# Entropy question

1. Oct 18, 2009

### espen180

I remember reading a thread here on PF about how paper towels can absorb water. I think the answer was that the towel releases potential energy stored in the towel and lifts the water to a higher potential energy.

Let's examine the situation before and after the absorption.

Before, the water has a lot of freedom of movement and shape. After, it is held in place by the towel, severely decreasing it's freedom of movement. The towel itself does not change during the process (except for the areas where water is stored).

It seems to me that the entropy has decreased during this process. But that can't be, so I must be missing something. Is heat released during the absorption? Am I not concidering the complete system?

Any help will be appreciated.

2. Oct 18, 2009

### Andy Resnick

Interesting question... capillary rise is irreversible, so the entropy should increase. It's related to the more general problem of 'wetting'. I never thought of this before, tho. Not sure this problem has been treated before, either.

3. Oct 18, 2009

### Mapes

It's no problem if the entropy of the water decreases, as long as the Gibbs free energy of the water + paper towel decreases (assuming the system is at constant temperature and pressure). Presumably the surface energy of the paper towel material is lower when it's in contact with water, though I don't know the details. This reduction in energy would correspond with some amount of heat emission, as espen180 suggested.

4. Oct 19, 2009

### Andy Resnick

I don't think it's as simple as that. As I mentioned, capillary rise is a specific phenomenon of wetting, and wetting is poorly understood. Here's three examples:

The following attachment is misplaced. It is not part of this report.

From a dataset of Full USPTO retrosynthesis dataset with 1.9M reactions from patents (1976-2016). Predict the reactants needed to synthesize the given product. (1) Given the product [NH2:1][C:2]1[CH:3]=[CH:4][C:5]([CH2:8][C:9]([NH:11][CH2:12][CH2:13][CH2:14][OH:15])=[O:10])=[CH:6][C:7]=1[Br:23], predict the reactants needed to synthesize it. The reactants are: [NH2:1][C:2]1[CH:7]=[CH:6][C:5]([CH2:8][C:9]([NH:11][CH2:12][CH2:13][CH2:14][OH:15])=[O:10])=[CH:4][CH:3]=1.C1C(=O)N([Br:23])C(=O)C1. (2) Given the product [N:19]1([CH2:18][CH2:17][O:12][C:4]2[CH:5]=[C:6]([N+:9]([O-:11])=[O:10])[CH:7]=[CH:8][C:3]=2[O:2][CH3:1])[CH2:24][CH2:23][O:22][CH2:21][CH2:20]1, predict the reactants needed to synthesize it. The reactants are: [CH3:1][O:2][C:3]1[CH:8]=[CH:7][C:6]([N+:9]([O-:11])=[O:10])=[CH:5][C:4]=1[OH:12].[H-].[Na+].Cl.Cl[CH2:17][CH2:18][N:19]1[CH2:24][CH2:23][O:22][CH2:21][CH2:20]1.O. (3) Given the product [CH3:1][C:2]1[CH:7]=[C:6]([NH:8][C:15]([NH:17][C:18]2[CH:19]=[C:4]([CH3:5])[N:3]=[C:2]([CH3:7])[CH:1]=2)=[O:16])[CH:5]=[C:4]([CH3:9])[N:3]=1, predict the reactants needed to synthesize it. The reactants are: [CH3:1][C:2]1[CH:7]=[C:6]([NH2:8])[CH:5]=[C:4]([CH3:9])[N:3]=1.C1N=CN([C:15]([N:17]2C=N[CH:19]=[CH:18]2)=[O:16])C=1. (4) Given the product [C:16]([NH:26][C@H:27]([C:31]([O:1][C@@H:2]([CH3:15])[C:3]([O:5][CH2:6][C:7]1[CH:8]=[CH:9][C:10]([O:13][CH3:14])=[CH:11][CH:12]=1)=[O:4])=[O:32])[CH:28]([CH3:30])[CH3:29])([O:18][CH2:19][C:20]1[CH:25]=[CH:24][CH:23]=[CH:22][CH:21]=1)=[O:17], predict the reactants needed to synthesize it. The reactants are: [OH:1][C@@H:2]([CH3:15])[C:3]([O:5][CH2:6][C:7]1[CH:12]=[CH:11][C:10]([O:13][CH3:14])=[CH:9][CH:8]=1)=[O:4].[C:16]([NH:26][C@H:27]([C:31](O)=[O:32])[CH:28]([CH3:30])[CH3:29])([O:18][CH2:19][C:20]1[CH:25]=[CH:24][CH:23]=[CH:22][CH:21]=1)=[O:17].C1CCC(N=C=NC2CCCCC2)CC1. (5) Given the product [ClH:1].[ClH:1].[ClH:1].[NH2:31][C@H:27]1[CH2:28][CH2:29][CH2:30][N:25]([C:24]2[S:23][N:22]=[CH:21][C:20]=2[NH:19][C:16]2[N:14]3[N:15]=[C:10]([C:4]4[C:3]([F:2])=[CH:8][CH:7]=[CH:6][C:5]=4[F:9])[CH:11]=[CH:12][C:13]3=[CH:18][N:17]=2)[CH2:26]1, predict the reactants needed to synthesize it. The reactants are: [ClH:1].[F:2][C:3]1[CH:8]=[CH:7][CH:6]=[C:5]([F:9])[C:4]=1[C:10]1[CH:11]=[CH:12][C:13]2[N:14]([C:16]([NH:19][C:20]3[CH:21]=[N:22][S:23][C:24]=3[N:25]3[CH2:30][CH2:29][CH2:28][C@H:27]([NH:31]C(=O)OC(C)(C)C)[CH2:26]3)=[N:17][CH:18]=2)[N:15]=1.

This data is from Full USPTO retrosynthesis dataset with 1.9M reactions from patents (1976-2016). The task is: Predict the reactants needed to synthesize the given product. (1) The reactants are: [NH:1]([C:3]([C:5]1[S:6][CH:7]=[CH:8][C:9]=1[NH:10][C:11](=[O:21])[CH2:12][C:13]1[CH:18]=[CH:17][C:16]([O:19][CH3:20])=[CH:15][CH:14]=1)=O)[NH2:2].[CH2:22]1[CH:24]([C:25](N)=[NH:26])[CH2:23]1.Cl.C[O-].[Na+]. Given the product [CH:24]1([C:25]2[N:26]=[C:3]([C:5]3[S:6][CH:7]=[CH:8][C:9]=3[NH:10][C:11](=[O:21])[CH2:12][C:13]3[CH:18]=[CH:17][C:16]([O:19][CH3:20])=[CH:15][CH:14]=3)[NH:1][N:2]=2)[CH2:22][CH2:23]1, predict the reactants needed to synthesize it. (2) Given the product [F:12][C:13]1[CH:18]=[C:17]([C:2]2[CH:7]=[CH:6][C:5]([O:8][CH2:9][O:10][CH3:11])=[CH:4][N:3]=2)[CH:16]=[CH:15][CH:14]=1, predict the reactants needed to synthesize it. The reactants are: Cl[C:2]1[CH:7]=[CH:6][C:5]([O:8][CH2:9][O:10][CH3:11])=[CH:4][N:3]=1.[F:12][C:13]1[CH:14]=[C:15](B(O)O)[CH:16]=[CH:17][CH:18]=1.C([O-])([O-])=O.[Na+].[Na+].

1) Percolation. The main application is flow through a porous medium, but what's interesting (here) is when gravity is removed. Then, there is no stable state, and the instability is driven purely by geometry. There is a large number (possibly an infinite number) of equivalent states, corresponding to constant surface area while varying the particular voids that are filled. How does the entropy vary, and does this imply that even for viscous fluids partially filling a porous medium, the flow is reversible (isoentropic)?

2) Moving contact line. The microscopic details are not known, and indeed in the continuum model, the stress is infinite at the moving three-phase line. The no-slip boundary condition would seem to imply something about the local entropy, since the condition means we have a perfect understanding of the positions and velocities of the fluid atoms adjacent to a solid surface, but clearly contact lines do move with a finite energy (and isothermal conditions). Moving contact lines are generally not reversible (the contact angle undergoes hysteresis), but then a single moving drop is constantly producing entropy- even under isothermal conditions. How is the entropy manifested?

3) Coarsening. Binary mixtures undergo several dynamic processes (spinoidal decomposition/dewetting), coarsening/Ostwald ripening, etc. These are usually thought of in terms of the Gibbs free energy and occur at constant temperature and pressure. Are these isoentropic processes? It would seen not to be since they are irreversible, but again, how is the entropy manifested?